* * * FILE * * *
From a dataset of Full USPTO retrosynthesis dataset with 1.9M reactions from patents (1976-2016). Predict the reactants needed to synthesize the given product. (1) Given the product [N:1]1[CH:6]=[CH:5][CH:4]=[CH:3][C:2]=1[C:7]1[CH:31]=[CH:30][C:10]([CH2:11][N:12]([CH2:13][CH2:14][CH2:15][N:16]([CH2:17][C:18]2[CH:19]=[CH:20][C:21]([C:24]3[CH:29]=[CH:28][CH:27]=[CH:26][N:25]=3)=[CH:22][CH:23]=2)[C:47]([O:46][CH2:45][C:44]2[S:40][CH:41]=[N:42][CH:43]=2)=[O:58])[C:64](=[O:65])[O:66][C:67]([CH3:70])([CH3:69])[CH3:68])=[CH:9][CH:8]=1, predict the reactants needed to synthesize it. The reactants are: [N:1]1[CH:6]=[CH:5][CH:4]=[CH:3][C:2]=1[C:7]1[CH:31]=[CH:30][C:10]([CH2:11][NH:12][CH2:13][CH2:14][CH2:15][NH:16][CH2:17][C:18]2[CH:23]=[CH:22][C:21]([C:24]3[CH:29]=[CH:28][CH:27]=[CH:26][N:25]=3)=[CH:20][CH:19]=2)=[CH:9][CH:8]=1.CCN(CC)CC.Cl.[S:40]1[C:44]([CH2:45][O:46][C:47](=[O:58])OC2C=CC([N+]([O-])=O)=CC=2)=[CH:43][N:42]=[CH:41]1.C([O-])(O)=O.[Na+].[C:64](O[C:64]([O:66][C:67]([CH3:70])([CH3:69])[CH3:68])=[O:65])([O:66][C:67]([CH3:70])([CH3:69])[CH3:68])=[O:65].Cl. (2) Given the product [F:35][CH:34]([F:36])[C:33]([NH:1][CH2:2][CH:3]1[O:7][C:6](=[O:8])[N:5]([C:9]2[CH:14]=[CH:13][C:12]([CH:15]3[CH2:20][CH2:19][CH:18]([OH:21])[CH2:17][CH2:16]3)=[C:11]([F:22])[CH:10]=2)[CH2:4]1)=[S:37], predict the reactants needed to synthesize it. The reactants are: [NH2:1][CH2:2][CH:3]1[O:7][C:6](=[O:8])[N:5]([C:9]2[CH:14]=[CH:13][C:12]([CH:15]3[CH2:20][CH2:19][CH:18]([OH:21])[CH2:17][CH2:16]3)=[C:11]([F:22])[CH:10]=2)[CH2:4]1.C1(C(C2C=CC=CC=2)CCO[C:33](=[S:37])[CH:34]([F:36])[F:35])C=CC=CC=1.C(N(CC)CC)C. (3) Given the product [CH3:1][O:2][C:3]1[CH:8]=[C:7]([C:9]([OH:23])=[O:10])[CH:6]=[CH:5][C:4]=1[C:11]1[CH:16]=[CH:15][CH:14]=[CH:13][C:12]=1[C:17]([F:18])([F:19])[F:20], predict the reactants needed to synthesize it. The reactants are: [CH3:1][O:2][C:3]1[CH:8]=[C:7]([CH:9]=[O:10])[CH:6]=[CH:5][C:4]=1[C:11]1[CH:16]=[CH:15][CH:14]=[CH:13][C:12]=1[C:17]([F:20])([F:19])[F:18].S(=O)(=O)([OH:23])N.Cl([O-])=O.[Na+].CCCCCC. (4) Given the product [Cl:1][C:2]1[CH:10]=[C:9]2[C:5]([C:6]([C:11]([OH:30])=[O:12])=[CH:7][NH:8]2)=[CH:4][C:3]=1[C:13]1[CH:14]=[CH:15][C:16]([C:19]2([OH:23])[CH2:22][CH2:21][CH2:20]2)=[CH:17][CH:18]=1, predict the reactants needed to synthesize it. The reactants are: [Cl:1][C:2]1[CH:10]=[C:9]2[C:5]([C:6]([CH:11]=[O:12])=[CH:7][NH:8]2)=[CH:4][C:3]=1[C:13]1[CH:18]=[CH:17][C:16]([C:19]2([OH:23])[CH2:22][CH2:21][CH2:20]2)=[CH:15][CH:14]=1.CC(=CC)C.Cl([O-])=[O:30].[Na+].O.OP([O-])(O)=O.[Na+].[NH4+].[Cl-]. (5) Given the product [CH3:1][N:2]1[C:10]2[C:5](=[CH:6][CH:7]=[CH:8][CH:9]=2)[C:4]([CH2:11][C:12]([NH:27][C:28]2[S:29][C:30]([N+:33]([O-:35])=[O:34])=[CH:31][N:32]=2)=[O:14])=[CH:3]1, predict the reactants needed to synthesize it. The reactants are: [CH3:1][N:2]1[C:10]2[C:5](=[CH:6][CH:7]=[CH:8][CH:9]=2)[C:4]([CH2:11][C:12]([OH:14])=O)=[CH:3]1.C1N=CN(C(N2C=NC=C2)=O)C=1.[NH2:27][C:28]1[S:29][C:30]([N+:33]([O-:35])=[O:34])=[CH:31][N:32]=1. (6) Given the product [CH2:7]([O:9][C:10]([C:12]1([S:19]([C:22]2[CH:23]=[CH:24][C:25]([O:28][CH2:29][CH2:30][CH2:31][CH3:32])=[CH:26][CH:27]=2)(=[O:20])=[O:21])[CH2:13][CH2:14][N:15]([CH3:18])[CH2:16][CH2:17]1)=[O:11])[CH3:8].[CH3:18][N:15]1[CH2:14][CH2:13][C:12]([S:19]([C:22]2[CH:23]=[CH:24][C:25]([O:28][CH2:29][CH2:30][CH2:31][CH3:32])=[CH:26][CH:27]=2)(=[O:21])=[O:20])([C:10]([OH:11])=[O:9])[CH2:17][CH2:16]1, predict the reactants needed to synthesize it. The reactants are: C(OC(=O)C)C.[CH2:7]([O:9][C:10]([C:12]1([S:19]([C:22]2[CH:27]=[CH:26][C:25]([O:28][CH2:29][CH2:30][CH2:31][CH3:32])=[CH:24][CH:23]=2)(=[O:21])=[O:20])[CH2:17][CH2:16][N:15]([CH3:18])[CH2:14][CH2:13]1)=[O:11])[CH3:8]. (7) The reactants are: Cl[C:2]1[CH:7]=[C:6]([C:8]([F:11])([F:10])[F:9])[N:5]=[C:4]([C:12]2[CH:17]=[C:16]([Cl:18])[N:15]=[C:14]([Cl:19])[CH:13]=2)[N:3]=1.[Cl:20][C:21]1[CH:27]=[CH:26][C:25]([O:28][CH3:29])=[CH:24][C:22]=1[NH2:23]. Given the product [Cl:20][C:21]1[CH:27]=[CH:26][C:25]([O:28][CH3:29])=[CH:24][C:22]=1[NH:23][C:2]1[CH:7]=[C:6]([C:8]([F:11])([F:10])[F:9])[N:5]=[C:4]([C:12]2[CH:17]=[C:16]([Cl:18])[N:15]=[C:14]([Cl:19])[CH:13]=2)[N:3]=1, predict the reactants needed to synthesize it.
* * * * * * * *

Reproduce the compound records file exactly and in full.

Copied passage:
From a dataset of Full USPTO retrosynthesis dataset with 1.9M reactions from patents (1976-2016). Predict the reactants needed to synthesize the given product. (1) Given the product [N:1]1[CH:6]=[CH:5][CH:4]=[CH:3][C:2]=1[C:7]1[CH:31]=[CH:30][C:10]([CH2:11][N:12]([CH2:13][CH2:14][CH2:15][N:16]([CH2:17][C:18]2[CH:19]=[CH:20][C:21]([C:24]3[CH:29]=[CH:28][CH:27]=[CH:26][N:25]=3)=[CH:22][CH:23]=2)[C:47]([O:46][CH2:45][C:44]2[S:40][CH:41]=[N:42][CH:43]=2)=[O:58])[C:64](=[O:65])[O:66][C:67]([CH3:70])([CH3:69])[CH3:68])=[CH:9][CH:8]=1, predict the reactants needed to synthesize it. The reactants are: [N:1]1[CH:6]=[CH:5][CH:4]=[CH:3][C:2]=1[C:7]1[CH:31]=[CH:30][C:10]([CH2:11][NH:12][CH2:13][CH2:14][CH2:15][NH:16][CH2:17][C:18]2[CH:23]=[CH:22][C:21]([C:24]3[CH:29]=[CH:28][CH:27]=[CH:26][N:25]=3)=[CH:20][CH:19]=2)=[CH:9][CH:8]=1.CCN(CC)CC.Cl.[S:40]1[C:44]([CH2:45][O:46][C:47](=[O:58])OC2C=CC([N+]([O-])=O)=CC=2)=[CH:43][N:42]=[CH:41]1.C([O-])(O)=O.[Na+].[C:64](O[C:64]([O:66][C:67]([CH3:70])([CH3:69])[CH3:68])=[O:65])([O:66][C:67]([CH3:70])([CH3:69])[CH3:68])=[O:65].Cl. (2) Given the product [F:35][CH:34]([F:36])[C:33]([NH:1][CH2:2][CH:3]1[O:7][C:6](=[O:8])[N:5]([C:9]2[CH:14]=[CH:13][C:12]([CH:15]3[CH2:20][CH2:19][CH:18]([OH:21])[CH2:17][CH2:16]3)=[C:11]([F:22])[CH:10]=2)[CH2:4]1)=[S:37], predict the reactants needed to synthesize it. The reactants are: [NH2:1][CH2:2][CH:3]1[O:7][C:6](=[O:8])[N:5]([C:9]2[CH:14]=[CH:13][C:12]([CH:15]3[CH2:20][CH2:19][CH:18]([OH:21])[CH2:17][CH2:16]3)=[C:11]([F:22])[CH:10]=2)[CH2:4]1.C1(C(C2C=CC=CC=2)CCO[C:33](=[S:37])[CH:34]([F:36])[F:35])C=CC=CC=1.C(N(CC)CC)C. (3) Given the product [CH3:1][O:2][C:3]1[CH:8]=[C:7]([C:9]([OH:23])=[O:10])[CH:6]=[CH:5][C:4]=1[C:11]1[CH:16]=[CH:15][CH:14]=[CH:13][C:12]=1[C:17]([F:18])([F:19])[F:20], predict the reactants needed to synthesize it. The reactants are: [CH3:1][O:2][C:3]1[CH:8]=[C:7]([CH:9]=[O:10])[CH:6]=[CH:5][C:4]=1[C:11]1[CH:16]=[CH:15][CH:14]=[CH:13][C:12]=1[C:17]([F:20])([F:19])[F:18].S(=O)(=O)([OH:23])N.Cl([O-])=O.[Na+].CCCCCC. (4) Given the product [Cl:1][C:2]1[CH:10]=[C:9]2[C:5]([C:6]([C:11]([OH:30])=[O:12])=[CH:7][NH:8]2)=[CH:4][C:3]=1[C:13]1[CH:14]=[CH:15][C:16]([C:19]2([OH:23])[CH2:22][CH2:21][CH2:20]2)=[CH:17][CH:18]=1, predict the reactants needed to synthesize it. The reactants are: [Cl:1][C:2]1[CH:10]=[C:9]2[C:5]([C:6]([CH:11]=[O:12])=[CH:7][NH:8]2)=[CH:4][C:3]=1[C:13]1[CH:18]=[CH:17][C:16]([C:19]2([OH:23])[CH2:22][CH2:21][CH2:20]2)=[CH:15][CH:14]=1.CC(=CC)C.Cl([O-])=[O:30].[Na+].O.OP([O-])(O)=O.[Na+].[NH4+].[Cl-]. (5) Given the product [CH3:1][N:2]1[C:10]2[C:5](=[CH:6][CH:7]=[CH:8][CH:9]=2)[C:4]([CH2:11][C:12]([NH:27][C:28]2[S:29][C:30]([N+:33]([O-:35])=[O:34])=[CH:31][N:32]=2)=[O:14])=[CH:3]1, predict the reactants needed to synthesize it. The reactants are: [CH3:1][N:2]1[C:10]2[C:5](=[CH:6][CH:7]=[CH:8][CH:9]=2)[C:4]([CH2:11][C:12]([OH:14])=O)=[CH:3]1.C1N=CN(C(N2C=NC=C2)=O)C=1.[NH2:27][C:28]1[S:29][C:30]([N+:33]([O-:35])=[O:34])=[CH:31][N:32]=1. (6) Given the product [CH2:7]([O:9][C:10]([C:12]1([S:19]([C:22]2[CH:23]=[CH:24][C:25]([O:28][CH2:29][CH2:30][CH2:31][CH3:32])=[CH:26][CH:27]=2)(=[O:20])=[O:21])[CH2:13][CH2:14][N:15]([CH3:18])[CH2:16][CH2:17]1)=[O:11])[CH3:8].[CH3:18][N:15]1[CH2:14][CH2:13][C:12]([S:19]([C:22]2[CH:23]=[CH:24][C:25]([O:28][CH2:29][CH2:30][CH2:31][CH3:32])=[CH:26][CH:27]=2)(=[O:21])=[O:20])([C:10]([OH:11])=[O:9])[CH2:17][CH2:16]1, predict the reactants needed to synthesize it. The reactants are: C(OC(=O)C)C.[CH2:7]([O:9][C:10]([C:12]1([S:19]([C:22]2[CH:27]=[CH:26][C:25]([O:28][CH2:29][CH2:30][CH2:31][CH3:32])=[CH:24][CH:23]=2)(=[O:21])=[O:20])[CH2:17][CH2:16][N:15]([CH3:18])[CH2:14][CH2:13]1)=[O:11])[CH3:8]. (7) The reactants are: Cl[C:2]1[CH:7]=[C:6]([C:8]([F:11])([F:10])[F:9])[N:5]=[C:4]([C:12]2[CH:17]=[C:16]([Cl:18])[N:15]=[C:14]([Cl:19])[CH:13]=2)[N:3]=1.[Cl:20][C:21]1[CH:27]=[CH:26][C:25]([O:28][CH3:29])=[CH:24][C:22]=1[NH2:23]. Given the product [Cl:20][C:21]1[CH:27]=[CH:26][C:25]([O:28][CH3:29])=[CH:24][C:22]=1[NH:23][C:2]1[CH:7]=[C:6]([C:8]([F:11])([F:10])[F:9])[N:5]=[C:4]([C:12]2[CH:17]=[C:16]([Cl:18])[N:15]=[C:14]([Cl:19])[CH:13]=2)[N:3]=1, predict the reactants needed to synthesize it.